The first step is to recognise the syndrome. Know that what you are experiencing is not true but a figment of your imagination. This syndrome spurs due to various factors like your upbringing, conditioning, or your environment. None of them can accurately define your capabilities and competence. For example, if you have failed a task and feel like an impostor, acknowledge your feelings and tell yourself it’s just a phase that comes in almost everyone’s lives. Pick yourself up and start again. Failures are not eternal and success is not far behind if you have a positive affirmation.

Take feedback

If you feel like you haven’t done a good job on your project, don’t punish yourself. Instead, ask a trustworthy colleague or your manager to give you feedback on your work. Trust their words over your self-berating thoughts. Looking at your work from someone else’s eyes will give you a fresh perspective on things. It will enable you to understand the areas where you can improve and how you can create an effective strategy to achieve your target.

Stop comparisons

Comparison is the murderer of self-belief and self-esteem. The more you compare yourself with others, the deeper the pit of your sorrow becomes. The only person you should compare yourself to is you. That’s how you grow, one day at a time. Yes, growth takes time. So be patient and don’t feed your impostor feelings with intrusive thoughts that stem from needless comparisons.

Embrace failures

All successful people fail at one point or the other. But they don’t let their setbacks define who they are. Whenever you feel like an impostor because of the fear of losing, seek inspiration from all those people who failed but never gave up. From Albert Einstein to Bill Gates, many famous personalities who changed the world experienced failures in their lives but went on to carve their names in the annals of history. Your worth is not measured by the number of times you fail but by how many times you get up when life knocks you down.

Talk to a friend or a mentor

Showing your vulnerabilities to others is not easy but it can help you escape from the prison of impostor syndrome. Talk to a friend or a mentor about your impostor feelings that frequently consume you. Sharing your burden with your loved ones or someone you look up to will help you navigate your feelings and find clarity. Listen to what they have to say. Their objective opinions will enable you to recognise the negative pattern in your thinking and make rational decisions.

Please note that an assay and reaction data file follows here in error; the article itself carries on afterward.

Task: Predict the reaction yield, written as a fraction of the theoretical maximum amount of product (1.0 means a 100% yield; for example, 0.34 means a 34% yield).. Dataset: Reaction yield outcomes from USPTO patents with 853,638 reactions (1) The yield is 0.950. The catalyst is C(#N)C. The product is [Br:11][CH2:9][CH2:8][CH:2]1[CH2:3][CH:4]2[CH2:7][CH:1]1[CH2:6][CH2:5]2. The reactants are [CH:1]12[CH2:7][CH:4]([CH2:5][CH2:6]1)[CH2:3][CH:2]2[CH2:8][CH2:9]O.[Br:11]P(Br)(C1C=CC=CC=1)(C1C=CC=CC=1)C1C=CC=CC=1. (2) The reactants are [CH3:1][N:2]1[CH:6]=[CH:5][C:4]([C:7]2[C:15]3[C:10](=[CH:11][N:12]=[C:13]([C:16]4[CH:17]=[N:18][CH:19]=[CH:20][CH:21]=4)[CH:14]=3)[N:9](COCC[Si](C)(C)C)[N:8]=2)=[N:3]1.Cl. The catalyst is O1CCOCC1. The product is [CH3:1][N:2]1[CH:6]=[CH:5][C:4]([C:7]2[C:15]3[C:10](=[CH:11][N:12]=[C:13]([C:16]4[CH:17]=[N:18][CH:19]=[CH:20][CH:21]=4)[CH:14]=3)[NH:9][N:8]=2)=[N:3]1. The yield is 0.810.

Be kind to yourself

At the end of a long, tiring day, never forget to be kind to yourself. And being kind means forgiving yourself for missing your deadlines or not finishing all the tasks when you felt sick or fatigued. Everyone makes mistakes, even those you admire and respect. As the saying goes, to err is human. So whenever negative thoughts began to stress you out, replace them with positive self-talk. Tell yourself that even if you couldn’t give your best today, you can always succeed some other day.

Seek help

If you have acknowledged your impostor feelings and have decided to overcome them, half of the battle is already won. The next step is to find a solution that can help you climb out of that dreadful pit. Sometimes, however, when you are late in recognising the issue, the pit can seem too deep to escape on your own. In such situations, seeking professional help could be your best solution. Try to talk to a qualified counsellor who works in the area of self-esteem and self-worth, as they can help you get past the impostor feelings by the power of individual therapy.